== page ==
March 3, 1916

There was a shortage of paper so the publishers of the Ashbourne Telegraph urged readers to place an order for their Shrovetide Football paper

There was a shortage of paper so the publishers of the Ashbourne Telegraph urged readers to place an order for their Shrovetide Football paper

Many Ashbourne soldiers had been killed in action, but there was a fatality closer to home this week in 1916. Sapper James Owen Jones of the Royal Engineers, a patient at the Red Cross Hospital in the town, died.

The former railway worker had joined the Royal Engineers in France, but three months of exposure had seen him invalided home with chronic asthma.

Progress had been slow, said the Telegraph, but he was on the road to recovery.

“On Sunday he had just partaken and enjoyed his tea when he suddenly burst a blood vessel internally and expired in a few minutes.”

His wife had come to Ashbourne to accompany his body back to their hometown of Rhyll. The coffin, draped in the Union Jack was borne to the station by members of the Voluntary Aid Detachment, followed by other patients from the hospital attended by matron, medical officers and several nurses. On the coffin were floral tributes from staff at the hospital and the children at the Wesleyan School.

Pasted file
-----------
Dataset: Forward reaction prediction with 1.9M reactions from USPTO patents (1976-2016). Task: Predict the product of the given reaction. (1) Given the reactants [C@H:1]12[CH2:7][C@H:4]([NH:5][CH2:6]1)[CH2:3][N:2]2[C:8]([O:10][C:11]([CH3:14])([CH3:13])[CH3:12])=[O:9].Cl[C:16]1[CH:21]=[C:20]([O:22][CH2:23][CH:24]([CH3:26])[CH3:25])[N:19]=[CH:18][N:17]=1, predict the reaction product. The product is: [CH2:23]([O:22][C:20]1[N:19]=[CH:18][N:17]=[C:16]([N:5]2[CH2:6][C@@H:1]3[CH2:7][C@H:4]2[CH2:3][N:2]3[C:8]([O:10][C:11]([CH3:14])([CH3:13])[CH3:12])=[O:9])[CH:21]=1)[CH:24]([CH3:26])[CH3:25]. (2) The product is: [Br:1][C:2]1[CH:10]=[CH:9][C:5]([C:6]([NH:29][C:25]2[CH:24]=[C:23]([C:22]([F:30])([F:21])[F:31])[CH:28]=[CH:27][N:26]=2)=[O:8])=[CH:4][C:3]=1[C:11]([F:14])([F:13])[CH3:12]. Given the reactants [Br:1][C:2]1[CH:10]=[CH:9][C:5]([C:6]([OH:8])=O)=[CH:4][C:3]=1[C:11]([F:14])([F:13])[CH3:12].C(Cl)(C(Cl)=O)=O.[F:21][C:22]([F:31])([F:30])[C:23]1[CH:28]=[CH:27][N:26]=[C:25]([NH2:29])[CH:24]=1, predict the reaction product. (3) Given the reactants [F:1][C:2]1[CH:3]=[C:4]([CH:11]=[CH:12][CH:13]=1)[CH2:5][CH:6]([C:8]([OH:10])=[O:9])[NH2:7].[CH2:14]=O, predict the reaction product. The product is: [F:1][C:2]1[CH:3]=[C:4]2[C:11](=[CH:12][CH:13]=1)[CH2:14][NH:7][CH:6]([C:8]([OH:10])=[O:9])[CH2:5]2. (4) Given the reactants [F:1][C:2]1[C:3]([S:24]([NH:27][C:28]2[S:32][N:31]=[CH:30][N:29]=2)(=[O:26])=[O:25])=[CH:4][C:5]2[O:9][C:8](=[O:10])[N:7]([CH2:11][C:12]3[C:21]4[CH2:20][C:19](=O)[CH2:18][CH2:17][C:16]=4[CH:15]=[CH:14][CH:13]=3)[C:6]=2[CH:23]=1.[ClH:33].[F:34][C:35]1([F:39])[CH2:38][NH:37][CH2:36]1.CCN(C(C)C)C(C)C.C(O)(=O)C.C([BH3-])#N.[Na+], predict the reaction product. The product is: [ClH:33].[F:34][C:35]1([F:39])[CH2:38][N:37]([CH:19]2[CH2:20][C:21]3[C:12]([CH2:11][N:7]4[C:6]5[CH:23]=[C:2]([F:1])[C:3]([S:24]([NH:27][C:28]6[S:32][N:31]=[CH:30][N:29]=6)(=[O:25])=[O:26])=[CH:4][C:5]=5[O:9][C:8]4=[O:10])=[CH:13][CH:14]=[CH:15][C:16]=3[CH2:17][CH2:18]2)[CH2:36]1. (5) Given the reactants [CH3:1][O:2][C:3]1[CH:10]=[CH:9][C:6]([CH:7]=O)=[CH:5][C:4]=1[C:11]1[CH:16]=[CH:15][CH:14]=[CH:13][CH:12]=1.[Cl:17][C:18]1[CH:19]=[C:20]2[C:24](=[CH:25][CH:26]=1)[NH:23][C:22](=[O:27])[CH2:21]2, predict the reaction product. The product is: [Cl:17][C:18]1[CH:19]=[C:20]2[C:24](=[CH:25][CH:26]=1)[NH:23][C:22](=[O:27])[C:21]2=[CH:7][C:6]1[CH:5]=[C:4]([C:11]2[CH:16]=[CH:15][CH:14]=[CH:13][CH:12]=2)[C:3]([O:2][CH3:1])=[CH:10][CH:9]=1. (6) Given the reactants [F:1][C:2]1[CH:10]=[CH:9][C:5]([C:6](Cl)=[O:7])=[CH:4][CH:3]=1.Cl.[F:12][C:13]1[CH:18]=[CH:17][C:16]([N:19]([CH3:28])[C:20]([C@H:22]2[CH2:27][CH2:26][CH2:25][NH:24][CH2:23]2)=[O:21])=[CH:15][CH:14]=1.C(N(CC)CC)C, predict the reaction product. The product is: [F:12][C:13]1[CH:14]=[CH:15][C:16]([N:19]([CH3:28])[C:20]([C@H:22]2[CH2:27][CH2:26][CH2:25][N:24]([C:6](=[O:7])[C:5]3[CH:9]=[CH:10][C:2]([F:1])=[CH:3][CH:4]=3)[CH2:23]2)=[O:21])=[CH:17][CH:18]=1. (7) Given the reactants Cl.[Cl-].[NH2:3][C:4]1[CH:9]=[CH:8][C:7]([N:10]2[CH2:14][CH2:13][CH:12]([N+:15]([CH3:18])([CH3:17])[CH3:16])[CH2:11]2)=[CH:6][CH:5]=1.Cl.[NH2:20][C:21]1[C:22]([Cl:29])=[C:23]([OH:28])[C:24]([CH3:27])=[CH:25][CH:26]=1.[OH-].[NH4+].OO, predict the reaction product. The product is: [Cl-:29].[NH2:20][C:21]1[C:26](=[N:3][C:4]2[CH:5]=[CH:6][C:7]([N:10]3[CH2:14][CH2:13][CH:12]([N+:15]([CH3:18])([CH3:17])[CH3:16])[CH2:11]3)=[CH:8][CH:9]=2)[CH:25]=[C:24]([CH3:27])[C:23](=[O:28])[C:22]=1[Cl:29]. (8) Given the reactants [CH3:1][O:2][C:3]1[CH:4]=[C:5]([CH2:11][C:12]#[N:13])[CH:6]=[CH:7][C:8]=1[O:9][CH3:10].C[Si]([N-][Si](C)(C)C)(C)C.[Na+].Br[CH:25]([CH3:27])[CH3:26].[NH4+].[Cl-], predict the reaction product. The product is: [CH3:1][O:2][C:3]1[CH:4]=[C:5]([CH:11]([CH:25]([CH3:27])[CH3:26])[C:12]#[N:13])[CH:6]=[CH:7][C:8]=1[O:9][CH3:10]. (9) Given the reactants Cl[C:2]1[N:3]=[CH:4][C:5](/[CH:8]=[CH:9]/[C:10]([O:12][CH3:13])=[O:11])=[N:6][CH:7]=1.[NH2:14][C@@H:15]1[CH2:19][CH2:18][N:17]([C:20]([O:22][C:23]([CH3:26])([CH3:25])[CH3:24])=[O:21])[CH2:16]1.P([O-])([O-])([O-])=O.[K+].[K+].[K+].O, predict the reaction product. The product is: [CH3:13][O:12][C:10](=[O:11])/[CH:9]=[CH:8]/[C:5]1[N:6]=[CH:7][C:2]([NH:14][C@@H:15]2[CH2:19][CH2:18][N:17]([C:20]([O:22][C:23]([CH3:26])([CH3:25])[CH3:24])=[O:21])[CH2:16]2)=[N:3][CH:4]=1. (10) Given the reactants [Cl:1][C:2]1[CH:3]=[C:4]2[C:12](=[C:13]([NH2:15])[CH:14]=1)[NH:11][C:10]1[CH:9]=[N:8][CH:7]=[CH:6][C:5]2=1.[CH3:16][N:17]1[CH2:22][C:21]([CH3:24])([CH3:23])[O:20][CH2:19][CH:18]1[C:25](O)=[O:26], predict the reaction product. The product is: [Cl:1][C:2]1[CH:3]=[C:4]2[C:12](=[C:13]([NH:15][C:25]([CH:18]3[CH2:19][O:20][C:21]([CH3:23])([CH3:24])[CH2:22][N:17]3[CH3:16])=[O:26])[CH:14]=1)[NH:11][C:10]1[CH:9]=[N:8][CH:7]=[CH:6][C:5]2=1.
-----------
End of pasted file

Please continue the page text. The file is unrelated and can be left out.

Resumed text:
Conscription, under the Military Service Act meant that men of military age were liable to be called up for active service. Appeals against conscription were heard by Military Tribunals, convened on council areas. The tribunals could grant an absolute, conditional or temporary exemption, or refuse altogether. The tribunals were made up of JPs and other local worthies.

Three appeals heard by Ashbourne Urban Council Military Tribunal were reported in the Ashbourne Telegraph.

The first applicant was an employer who was appealing on behalf of his shop assistant. He told the tribunal four of his staff had already enlisted and no more could be spared by the business.

Mr Turnbull (chairman): You have to show he is serving the national interest better by staying than going
Applicant: I can’t go so far as to say that. He is worth three other men
Mr Turnbull: Is he getting three men’s money? Is he a highly paid man?
Applicant: He is getting 32s a week.